Now, the political foes of reform are citing a new study by the consulting group McKinsey & Co. This concludes that the law will lead nearly half of all employers to change or scrap their health benefits plans. According to the survey, "45 to 50 percent of employers say they will definitely or probably pursue alternatives to [Employer Sponsored Insurance] in the years after 2014. Those alternatives include dropping coverage, offering it through a defined-contribution model, or in effect offering it only to certain employees. More than 30 percent of employers overall, and 28 percent of large ones, say they will definitely or probably drop coverage after 2014."
The administration argues -- and McKinsey agrees -- that the new report is an outlier. Most analyses, including one by the Congressional Budget Office, suggest that employer benefits will remain largely unchanged as a result of health care reform.
That's what happened in Massachusetts, where then Gov. Mitt Romney created a state-wide universal health care law that served as the model for "ObamaCare." Five years after that plan took effect, the number of workers with employer sponsored coverage has actually increased.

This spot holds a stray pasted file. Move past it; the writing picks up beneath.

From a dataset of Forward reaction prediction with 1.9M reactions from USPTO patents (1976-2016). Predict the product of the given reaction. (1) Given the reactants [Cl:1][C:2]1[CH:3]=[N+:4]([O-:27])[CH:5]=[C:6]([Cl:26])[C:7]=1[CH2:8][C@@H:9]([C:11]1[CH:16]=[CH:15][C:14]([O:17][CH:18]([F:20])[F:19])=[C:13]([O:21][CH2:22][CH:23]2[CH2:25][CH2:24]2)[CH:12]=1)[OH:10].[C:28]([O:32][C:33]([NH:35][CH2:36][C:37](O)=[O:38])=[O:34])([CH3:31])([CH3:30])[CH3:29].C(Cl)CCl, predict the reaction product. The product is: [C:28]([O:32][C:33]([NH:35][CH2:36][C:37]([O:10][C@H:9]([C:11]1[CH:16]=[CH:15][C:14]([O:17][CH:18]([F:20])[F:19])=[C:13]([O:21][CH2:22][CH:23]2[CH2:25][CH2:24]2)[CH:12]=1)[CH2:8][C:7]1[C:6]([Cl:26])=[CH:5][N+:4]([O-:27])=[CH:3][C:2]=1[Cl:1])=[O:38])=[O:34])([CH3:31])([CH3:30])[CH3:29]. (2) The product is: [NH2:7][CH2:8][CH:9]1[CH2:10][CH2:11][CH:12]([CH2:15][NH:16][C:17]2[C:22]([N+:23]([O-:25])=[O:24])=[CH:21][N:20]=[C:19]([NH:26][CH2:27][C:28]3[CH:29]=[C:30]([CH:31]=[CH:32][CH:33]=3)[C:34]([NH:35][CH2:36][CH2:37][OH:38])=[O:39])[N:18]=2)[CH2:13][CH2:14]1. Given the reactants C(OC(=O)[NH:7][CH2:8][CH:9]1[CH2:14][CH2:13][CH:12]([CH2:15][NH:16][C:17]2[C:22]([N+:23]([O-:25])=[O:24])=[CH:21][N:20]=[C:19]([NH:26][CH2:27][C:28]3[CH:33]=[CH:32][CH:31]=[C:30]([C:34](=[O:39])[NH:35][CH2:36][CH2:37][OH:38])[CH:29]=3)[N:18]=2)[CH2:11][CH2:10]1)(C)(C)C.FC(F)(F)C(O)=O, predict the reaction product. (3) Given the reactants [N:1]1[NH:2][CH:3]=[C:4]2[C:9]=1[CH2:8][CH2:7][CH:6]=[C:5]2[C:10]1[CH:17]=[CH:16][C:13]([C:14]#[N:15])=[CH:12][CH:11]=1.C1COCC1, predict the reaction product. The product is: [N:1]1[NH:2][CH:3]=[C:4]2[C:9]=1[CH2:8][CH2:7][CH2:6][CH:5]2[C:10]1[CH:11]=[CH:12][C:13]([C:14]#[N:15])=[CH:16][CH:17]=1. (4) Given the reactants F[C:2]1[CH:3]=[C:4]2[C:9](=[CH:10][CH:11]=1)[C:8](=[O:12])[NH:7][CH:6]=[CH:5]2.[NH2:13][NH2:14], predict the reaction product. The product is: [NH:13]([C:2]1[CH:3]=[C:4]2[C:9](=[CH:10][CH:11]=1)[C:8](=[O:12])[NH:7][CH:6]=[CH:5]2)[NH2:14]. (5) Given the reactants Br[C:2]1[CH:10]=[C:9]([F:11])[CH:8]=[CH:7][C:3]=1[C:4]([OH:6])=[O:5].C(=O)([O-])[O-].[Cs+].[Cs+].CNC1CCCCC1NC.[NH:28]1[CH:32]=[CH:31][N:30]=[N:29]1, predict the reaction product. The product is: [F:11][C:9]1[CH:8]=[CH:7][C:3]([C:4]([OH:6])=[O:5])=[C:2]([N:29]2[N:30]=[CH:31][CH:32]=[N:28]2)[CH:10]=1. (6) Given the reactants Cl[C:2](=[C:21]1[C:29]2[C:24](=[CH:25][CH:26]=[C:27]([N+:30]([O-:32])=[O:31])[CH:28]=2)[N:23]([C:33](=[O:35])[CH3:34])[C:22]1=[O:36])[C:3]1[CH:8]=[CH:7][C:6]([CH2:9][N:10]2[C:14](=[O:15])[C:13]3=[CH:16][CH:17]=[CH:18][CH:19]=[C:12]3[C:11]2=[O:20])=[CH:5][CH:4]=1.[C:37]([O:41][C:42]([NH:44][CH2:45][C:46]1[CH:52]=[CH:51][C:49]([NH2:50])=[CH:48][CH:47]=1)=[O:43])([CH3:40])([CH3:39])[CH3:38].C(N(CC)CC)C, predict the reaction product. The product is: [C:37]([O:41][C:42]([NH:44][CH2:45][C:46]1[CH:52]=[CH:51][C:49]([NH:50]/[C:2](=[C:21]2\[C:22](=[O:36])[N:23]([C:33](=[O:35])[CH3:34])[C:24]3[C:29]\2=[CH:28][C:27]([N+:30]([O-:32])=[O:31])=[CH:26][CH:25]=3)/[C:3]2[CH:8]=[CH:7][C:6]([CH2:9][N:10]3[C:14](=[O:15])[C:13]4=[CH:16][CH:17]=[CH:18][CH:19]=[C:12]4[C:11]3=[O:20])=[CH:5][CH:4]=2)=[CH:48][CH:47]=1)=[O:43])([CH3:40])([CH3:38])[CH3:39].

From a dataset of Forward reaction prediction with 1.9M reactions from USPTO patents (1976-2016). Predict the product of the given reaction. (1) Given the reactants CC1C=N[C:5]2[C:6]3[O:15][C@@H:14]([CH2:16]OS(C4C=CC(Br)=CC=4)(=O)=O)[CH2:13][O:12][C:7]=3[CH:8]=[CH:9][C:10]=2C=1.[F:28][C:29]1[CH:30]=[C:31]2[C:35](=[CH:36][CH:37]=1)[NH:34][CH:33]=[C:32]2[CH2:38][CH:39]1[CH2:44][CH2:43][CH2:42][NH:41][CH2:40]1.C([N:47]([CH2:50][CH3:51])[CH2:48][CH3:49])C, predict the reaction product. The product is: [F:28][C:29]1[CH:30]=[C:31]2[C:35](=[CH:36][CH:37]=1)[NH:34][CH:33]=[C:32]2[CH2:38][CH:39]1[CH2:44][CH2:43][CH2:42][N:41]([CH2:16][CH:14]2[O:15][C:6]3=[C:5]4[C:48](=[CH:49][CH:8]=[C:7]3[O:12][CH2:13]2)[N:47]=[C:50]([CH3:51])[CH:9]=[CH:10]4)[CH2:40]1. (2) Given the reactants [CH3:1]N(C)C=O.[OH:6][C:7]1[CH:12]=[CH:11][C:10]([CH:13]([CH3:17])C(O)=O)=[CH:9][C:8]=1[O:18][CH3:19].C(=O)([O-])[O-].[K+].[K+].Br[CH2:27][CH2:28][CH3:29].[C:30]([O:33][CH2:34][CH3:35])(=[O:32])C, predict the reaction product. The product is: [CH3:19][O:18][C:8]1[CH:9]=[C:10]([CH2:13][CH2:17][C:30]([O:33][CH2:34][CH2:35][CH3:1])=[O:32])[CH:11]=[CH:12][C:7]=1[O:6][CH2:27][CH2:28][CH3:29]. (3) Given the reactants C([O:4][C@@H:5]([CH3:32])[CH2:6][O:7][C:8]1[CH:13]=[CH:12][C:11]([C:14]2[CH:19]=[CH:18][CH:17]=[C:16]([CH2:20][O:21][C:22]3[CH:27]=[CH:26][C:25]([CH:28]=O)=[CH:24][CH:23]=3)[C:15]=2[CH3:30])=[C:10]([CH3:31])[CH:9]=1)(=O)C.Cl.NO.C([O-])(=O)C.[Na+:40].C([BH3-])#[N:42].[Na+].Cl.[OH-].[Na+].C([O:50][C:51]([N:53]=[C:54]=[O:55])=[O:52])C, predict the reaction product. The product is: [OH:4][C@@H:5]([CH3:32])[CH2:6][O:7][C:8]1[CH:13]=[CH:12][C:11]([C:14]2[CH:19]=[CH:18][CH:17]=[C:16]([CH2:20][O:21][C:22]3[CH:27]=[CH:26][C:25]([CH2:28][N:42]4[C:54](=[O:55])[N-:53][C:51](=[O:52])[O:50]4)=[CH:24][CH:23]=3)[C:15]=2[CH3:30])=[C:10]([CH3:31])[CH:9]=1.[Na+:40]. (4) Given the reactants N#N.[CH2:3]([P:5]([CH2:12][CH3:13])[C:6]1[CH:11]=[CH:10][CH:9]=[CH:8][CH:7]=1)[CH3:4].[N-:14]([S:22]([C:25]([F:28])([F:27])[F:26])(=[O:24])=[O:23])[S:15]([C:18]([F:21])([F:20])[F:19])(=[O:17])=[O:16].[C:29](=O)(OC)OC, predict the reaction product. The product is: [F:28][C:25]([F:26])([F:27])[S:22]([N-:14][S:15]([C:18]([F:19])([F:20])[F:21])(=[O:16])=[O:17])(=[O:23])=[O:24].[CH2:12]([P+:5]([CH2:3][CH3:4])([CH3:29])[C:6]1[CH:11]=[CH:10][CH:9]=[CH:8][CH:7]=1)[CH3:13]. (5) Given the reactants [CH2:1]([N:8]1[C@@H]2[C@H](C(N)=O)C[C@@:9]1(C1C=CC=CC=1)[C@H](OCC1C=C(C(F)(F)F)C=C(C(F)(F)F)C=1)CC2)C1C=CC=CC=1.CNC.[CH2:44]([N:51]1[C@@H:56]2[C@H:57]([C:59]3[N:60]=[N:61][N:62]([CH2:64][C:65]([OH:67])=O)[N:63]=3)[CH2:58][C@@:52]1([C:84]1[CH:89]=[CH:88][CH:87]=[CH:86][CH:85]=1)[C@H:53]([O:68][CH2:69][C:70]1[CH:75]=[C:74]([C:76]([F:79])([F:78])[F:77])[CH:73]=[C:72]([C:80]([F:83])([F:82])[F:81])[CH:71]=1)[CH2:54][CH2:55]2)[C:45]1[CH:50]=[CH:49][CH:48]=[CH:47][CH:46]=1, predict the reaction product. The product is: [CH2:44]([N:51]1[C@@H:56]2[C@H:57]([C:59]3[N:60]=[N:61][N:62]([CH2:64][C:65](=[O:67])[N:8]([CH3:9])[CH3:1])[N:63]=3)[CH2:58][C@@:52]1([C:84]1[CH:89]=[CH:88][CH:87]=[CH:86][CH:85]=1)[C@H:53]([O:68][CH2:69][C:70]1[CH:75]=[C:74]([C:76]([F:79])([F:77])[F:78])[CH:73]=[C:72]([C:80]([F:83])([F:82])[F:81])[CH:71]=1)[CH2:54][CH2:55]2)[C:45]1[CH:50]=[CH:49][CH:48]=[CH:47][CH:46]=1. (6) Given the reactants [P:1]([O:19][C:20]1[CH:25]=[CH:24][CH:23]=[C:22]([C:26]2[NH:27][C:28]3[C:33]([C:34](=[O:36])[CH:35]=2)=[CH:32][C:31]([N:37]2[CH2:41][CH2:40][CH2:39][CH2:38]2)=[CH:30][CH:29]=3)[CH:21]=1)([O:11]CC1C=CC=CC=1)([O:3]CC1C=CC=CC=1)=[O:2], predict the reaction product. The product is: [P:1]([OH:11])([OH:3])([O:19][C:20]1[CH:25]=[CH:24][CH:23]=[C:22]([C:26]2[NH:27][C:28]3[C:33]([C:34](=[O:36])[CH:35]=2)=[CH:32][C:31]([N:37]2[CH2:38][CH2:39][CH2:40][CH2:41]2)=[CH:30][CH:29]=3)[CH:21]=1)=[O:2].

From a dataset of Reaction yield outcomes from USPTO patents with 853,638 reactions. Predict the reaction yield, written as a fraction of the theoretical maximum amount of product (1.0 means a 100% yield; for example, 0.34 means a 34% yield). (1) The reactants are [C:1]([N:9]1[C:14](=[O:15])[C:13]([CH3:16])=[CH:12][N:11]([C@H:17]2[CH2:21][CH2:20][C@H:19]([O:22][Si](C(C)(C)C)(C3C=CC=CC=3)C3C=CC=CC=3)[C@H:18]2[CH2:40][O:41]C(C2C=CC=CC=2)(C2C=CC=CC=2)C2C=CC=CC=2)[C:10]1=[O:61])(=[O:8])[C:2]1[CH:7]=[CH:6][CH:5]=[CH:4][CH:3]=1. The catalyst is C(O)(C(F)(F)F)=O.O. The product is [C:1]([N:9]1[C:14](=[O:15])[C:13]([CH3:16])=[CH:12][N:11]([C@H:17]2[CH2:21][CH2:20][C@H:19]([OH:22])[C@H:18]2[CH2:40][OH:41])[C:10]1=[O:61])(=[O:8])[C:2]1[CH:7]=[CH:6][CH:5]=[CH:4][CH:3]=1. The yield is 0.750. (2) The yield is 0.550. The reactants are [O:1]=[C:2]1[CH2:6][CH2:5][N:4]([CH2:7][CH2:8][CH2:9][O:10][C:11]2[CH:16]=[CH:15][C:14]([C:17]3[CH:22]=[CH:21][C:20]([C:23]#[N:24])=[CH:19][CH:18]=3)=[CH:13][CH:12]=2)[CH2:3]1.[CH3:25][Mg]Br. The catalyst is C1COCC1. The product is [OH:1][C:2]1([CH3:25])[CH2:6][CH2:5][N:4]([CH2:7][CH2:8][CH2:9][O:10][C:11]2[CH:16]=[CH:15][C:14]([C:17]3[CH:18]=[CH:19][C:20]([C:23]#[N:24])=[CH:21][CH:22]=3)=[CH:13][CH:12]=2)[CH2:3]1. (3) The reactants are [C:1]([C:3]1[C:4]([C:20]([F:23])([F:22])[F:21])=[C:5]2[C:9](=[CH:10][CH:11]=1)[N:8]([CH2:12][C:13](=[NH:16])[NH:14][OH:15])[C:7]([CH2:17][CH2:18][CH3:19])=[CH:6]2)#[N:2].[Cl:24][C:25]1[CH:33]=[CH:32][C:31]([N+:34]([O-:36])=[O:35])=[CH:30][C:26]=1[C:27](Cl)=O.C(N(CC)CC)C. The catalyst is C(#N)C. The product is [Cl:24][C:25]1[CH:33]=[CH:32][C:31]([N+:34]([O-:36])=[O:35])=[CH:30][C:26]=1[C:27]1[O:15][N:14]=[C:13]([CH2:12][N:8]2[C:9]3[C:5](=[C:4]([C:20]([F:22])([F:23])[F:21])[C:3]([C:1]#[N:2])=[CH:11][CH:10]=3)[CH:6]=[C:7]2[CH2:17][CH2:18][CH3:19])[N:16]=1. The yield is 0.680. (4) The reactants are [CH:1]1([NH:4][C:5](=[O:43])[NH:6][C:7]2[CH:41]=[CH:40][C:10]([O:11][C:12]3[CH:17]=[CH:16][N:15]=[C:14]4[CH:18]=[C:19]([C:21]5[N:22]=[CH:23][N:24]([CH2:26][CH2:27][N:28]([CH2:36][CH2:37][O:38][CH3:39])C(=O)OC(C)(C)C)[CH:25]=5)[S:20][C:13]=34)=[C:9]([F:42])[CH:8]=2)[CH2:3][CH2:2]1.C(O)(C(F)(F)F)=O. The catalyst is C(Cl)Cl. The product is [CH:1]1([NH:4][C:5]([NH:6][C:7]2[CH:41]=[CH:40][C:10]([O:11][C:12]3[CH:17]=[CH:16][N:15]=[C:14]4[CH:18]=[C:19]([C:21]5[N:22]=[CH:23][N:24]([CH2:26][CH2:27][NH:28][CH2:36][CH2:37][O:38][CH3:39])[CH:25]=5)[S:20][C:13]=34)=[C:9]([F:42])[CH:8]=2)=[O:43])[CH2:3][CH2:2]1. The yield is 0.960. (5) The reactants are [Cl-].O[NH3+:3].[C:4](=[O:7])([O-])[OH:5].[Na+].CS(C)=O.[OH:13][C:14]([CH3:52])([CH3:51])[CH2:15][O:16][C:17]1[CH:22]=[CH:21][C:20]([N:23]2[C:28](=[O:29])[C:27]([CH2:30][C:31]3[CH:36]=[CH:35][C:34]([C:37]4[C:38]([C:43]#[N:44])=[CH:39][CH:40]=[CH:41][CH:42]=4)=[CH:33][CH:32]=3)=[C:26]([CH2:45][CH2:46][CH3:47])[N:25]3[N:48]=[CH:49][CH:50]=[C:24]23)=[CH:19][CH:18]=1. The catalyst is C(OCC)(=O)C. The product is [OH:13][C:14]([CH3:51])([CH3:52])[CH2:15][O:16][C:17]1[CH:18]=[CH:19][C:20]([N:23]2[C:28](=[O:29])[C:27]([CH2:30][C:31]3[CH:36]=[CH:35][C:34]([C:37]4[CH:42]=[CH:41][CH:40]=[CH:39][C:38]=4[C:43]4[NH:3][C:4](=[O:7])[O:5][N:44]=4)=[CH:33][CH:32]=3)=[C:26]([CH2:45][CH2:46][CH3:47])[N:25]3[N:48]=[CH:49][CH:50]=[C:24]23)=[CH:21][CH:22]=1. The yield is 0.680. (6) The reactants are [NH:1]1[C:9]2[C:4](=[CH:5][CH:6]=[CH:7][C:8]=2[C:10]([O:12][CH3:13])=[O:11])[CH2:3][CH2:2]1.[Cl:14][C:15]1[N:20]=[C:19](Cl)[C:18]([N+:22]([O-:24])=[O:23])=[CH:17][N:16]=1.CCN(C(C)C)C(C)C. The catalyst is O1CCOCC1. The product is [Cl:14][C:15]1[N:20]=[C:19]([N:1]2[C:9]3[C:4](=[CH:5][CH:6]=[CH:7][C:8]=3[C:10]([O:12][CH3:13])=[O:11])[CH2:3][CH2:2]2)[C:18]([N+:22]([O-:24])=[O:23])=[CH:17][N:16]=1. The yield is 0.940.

McKinsey says one reason its results differ is because they claim to have educated respondents about the law's incentives and benefits before fielding responses. And the truth is only time will tell how swiftly and dramatically the law will impact the market for employer-provided benefits. But its opponents make it seem as if benefits will disappear without any cost to employers, at the complete expense of their workers.
In reality, medium and large employers will pay a penalty if they choose to stop offering health benefits. Moreover, most experts expect, and the McKinsey study affirms, that employers will replace those benefits with other compensation -- salary, vacation time, retirement benefits, or other perks. And such employees at or below 400 percent of the poverty line will also qualify for federal subsidies to buy insurance on the individual market.
However, if the study is correct, it would increase the projected cost of the law to the federal government. Congress could react in a number of ways, including by stiffening the penalty on employers who drop coverage. But that response will depend in large part upon the politics of the moment. If reform remains unpopular, and Republicans remain hellbent on destroying it, that would provide them a straightforward way of bleeding it dry.